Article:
Every Chinese New Year, Buddhist residents at the primarily Malay fishing village of Kampung Muara Tebas along Sungai Sarawak make their way to the Ching San Yen Temple to perform their prayers for the year ahead.
The temple, a majestic building located on a hilltop 120 feet above sea level, normally draws visitors and tourists from near and far.
After performing their prayers, they enjoy a delicious vegetarian meal which is also in keeping with the Chinese tradition of going meatless on the first day of the New Year.
Behind the scenes in the temple kitchen, villagers are busy at work chopping vegetables and preparing the food to be served to those outside.
Among them are Firdaus and his father, Sapiee, who have spent 20 years now making vegetarian food at the temple alongside their Chinese friends.
Throughout the two weeks of festivities, they spend long hours each day preparing the food and packing it in containers to be given to the devotees who come to pray. Firdaus works at the back while Sapiee handles the cooking.
From dumplings to dessert, he takes care of the entire menu with help from the other villagers on particularly busy days.
For father and son, work begins before sunrise and ends late in the day. They usually earn about RM1,200 from the temple for each occasion.
This is a huge amount of money for Sapiee, one of many low-income parents who live in the fishing village.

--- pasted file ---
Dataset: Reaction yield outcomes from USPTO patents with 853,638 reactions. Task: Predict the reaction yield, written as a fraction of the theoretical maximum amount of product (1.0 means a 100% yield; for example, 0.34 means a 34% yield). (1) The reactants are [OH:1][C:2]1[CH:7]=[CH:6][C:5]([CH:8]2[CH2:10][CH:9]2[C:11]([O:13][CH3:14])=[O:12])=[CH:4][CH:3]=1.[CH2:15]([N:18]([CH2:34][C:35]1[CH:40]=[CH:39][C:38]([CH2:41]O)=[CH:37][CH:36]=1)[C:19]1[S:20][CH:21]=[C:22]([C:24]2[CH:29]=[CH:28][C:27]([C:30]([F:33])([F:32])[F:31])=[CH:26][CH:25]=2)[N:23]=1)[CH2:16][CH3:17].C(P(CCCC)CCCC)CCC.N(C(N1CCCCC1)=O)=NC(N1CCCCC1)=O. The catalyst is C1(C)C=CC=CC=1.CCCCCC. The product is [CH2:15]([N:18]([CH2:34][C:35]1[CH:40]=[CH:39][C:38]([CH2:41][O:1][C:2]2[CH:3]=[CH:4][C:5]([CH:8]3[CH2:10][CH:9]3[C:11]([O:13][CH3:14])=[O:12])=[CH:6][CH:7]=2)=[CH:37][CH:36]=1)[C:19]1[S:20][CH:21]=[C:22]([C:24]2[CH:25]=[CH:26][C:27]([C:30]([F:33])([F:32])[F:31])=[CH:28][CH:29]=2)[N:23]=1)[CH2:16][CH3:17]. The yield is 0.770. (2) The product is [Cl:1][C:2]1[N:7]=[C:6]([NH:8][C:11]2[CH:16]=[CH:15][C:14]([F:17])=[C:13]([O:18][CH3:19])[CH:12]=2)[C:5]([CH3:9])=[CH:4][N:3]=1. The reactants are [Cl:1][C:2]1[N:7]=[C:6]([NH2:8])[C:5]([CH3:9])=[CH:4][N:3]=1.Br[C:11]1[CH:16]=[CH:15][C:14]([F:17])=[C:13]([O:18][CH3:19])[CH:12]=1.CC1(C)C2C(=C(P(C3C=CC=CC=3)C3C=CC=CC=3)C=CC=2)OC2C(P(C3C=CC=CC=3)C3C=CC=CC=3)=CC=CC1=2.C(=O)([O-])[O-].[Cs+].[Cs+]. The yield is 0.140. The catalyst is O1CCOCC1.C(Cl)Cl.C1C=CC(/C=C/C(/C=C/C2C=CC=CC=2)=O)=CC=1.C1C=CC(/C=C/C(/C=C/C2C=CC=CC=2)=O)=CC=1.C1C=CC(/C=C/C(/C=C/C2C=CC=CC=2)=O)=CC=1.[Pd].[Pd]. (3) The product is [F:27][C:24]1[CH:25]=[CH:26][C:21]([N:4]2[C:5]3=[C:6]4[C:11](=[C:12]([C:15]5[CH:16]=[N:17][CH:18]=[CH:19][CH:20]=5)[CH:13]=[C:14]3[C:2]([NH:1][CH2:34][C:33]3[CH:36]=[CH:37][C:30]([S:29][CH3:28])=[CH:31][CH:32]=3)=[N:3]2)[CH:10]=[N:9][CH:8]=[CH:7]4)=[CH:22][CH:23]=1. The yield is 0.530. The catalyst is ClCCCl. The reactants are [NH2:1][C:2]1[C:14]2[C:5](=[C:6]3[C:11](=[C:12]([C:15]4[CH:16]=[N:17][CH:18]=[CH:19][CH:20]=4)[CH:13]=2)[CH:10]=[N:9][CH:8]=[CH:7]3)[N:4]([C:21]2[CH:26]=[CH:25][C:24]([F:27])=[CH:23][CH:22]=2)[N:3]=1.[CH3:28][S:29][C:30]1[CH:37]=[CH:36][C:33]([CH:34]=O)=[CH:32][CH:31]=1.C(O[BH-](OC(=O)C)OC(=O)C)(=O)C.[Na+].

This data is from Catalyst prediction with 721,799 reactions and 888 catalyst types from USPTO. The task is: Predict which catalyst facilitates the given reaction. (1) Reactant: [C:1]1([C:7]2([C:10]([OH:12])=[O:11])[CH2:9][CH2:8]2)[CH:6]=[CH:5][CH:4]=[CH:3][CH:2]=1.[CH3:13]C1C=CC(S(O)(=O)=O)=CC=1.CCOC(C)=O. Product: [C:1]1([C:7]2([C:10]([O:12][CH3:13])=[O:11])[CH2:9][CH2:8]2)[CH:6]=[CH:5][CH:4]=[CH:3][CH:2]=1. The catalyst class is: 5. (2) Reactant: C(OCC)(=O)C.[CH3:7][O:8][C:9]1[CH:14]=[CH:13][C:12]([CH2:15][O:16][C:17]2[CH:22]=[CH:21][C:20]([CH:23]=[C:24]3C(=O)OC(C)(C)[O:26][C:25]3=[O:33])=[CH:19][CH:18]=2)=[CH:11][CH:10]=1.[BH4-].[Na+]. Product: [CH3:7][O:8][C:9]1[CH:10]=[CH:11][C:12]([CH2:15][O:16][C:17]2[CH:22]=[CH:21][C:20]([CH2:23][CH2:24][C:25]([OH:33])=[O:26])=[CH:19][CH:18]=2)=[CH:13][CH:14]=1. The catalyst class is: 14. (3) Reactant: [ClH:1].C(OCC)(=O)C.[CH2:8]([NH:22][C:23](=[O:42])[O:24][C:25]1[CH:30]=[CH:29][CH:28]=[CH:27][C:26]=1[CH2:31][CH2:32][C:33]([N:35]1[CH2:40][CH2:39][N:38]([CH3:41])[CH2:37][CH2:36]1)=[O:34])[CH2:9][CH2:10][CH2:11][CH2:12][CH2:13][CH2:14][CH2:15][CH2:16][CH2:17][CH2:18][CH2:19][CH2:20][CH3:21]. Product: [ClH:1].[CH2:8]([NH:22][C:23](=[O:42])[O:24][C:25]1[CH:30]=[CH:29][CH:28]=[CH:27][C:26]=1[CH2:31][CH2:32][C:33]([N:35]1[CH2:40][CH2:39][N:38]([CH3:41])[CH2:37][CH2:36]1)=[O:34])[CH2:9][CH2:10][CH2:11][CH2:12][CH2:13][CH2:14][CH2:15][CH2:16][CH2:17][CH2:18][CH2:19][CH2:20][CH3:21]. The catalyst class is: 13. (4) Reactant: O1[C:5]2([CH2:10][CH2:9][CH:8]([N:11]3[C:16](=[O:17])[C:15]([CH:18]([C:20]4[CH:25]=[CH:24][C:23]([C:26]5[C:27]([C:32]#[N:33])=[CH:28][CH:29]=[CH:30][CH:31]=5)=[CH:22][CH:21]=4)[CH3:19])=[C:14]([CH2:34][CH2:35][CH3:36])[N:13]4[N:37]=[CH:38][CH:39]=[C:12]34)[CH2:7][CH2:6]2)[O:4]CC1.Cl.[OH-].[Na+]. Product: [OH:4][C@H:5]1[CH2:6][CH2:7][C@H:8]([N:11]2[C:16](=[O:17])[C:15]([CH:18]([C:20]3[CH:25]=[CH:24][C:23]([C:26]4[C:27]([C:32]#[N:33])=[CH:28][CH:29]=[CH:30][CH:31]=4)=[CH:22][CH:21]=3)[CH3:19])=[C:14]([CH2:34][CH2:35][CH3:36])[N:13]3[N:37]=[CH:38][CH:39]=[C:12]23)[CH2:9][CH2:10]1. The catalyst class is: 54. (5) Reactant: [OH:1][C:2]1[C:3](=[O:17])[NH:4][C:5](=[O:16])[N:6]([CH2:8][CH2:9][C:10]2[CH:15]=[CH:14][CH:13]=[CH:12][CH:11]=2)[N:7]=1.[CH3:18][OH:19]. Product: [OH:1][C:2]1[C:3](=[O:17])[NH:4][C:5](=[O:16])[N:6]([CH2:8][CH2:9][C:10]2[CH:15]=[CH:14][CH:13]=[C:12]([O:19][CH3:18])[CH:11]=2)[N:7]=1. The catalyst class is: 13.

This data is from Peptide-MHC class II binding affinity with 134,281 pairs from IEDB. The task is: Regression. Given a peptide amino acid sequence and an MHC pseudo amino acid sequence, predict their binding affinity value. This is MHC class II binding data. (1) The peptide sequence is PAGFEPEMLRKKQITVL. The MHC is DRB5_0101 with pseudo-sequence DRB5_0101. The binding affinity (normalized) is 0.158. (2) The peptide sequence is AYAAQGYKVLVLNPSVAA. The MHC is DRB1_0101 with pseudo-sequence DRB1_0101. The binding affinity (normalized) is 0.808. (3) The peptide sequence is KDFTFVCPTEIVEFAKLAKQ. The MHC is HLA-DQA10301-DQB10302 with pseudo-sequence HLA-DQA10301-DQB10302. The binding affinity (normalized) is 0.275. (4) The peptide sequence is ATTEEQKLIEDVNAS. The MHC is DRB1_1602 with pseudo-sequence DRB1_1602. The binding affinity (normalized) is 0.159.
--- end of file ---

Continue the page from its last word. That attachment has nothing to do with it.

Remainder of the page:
Before the onset of Covid-19, the temple itself would make up to RM50,000 in parking fees, charging RM5 per car which would be given back to the village committee.
“On the first and 15th days, the worshippers hold a lot of prayers,” Joli Kadir, another villager, told MalaysiaNow.
“So we, the Malay folks, help carry the joss sticks and the food from the temple to the foothills.”
Two days a month, every month, meanwhile, hundreds of thousands of devotees, some from other countries, would come to the temple to pray.
On such occasions, the village committee would work with the temple management to streamline arrangements to welcome them in.
But while Covid-19 has changed many things for the village community, others remain the same. For as long as they can remember, they have lived side by side in peace and harmony despite their differences in race and religion.
The temple itself is seen as a symbol of this harmony, perched on top of the hill, flanked on the left by the Muslim cemetery and on the right at the foot of the hill by the mosque. Not too far away lies the Chinese cemetery.
To facilitate access to the Muslim cemetery, the temple committee built a footpath and opened part of its fencing to make a gateway for the villagers.
“To go to the Muslim cemetery, we have to pass through the temple,” Joli said.
“For us, there is no issue.”